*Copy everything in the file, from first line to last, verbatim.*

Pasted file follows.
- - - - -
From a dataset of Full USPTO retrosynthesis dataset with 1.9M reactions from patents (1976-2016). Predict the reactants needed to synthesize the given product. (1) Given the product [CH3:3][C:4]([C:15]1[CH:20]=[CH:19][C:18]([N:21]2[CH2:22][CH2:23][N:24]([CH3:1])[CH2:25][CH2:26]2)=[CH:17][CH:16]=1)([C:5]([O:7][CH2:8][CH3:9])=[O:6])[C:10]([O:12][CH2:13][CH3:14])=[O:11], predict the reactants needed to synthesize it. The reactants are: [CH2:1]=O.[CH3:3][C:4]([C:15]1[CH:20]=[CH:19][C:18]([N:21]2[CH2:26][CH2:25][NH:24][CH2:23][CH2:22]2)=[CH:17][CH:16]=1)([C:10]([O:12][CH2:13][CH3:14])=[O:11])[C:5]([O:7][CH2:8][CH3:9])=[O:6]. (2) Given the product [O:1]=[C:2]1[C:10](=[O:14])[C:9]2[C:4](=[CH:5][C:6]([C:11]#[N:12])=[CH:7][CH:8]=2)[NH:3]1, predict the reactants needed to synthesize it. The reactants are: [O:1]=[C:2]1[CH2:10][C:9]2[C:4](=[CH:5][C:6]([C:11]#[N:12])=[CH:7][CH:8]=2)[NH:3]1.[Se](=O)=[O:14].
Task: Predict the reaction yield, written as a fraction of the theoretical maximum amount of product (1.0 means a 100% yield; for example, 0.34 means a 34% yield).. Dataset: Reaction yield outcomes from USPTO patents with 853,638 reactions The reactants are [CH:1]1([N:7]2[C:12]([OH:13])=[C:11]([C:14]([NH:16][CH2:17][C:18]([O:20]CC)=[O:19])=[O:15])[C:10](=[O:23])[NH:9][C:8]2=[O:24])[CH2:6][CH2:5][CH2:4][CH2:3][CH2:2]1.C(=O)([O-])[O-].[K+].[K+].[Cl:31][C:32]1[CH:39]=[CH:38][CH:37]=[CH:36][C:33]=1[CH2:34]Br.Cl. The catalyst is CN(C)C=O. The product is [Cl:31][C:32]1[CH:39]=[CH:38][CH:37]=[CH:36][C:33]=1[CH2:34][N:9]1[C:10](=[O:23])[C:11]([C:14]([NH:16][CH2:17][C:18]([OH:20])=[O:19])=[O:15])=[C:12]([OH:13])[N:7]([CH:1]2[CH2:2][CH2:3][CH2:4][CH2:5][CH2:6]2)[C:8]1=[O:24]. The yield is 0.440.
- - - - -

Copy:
From a dataset of Full USPTO retrosynthesis dataset with 1.9M reactions from patents (1976-2016). Predict the reactants needed to synthesize the given product. (1) Given the product [CH3:3][C:4]([C:15]1[CH:20]=[CH:19][C:18]([N:21]2[CH2:22][CH2:23][N:24]([CH3:1])[CH2:25][CH2:26]2)=[CH:17][CH:16]=1)([C:5]([O:7][CH2:8][CH3:9])=[O:6])[C:10]([O:12][CH2:13][CH3:14])=[O:11], predict the reactants needed to synthesize it. The reactants are: [CH2:1]=O.[CH3:3][C:4]([C:15]1[CH:20]=[CH:19][C:18]([N:21]2[CH2:26][CH2:25][NH:24][CH2:23][CH2:22]2)=[CH:17][CH:16]=1)([C:10]([O:12][CH2:13][CH3:14])=[O:11])[C:5]([O:7][CH2:8][CH3:9])=[O:6]. (2) Given the product [O:1]=[C:2]1[C:10](=[O:14])[C:9]2[C:4](=[CH:5][C:6]([C:11]#[N:12])=[CH:7][CH:8]=2)[NH:3]1, predict the reactants needed to synthesize it. The reactants are: [O:1]=[C:2]1[CH2:10][C:9]2[C:4](=[CH:5][C:6]([C:11]#[N:12])=[CH:7][CH:8]=2)[NH:3]1.[Se](=O)=[O:14].
Task: Predict the reaction yield, written as a fraction of the theoretical maximum amount of product (1.0 means a 100% yield; for example, 0.34 means a 34% yield).. Dataset: Reaction yield outcomes from USPTO patents with 853,638 reactions The reactants are [CH:1]1([N:7]2[C:12]([OH:13])=[C:11]([C:14]([NH:16][CH2:17][C:18]([O:20]CC)=[O:19])=[O:15])[C:10](=[O:23])[NH:9][C:8]2=[O:24])[CH2:6][CH2:5][CH2:4][CH2:3][CH2:2]1.C(=O)([O-])[O-].[K+].[K+].[Cl:31][C:32]1[CH:39]=[CH:38][CH:37]=[CH:36][C:33]=1[CH2:34]Br.Cl. The catalyst is CN(C)C=O. The product is [Cl:31][C:32]1[CH:39]=[CH:38][CH:37]=[CH:36][C:33]=1[CH2:34][N:9]1[C:10](=[O:23])[C:11]([C:14]([NH:16][CH2:17][C:18]([OH:20])=[O:19])=[O:15])=[C:12]([OH:13])[N:7]([CH:1]2[CH2:2][CH2:3][CH2:4][CH2:5][CH2:6]2)[C:8]1=[O:24]. The yield is 0.440.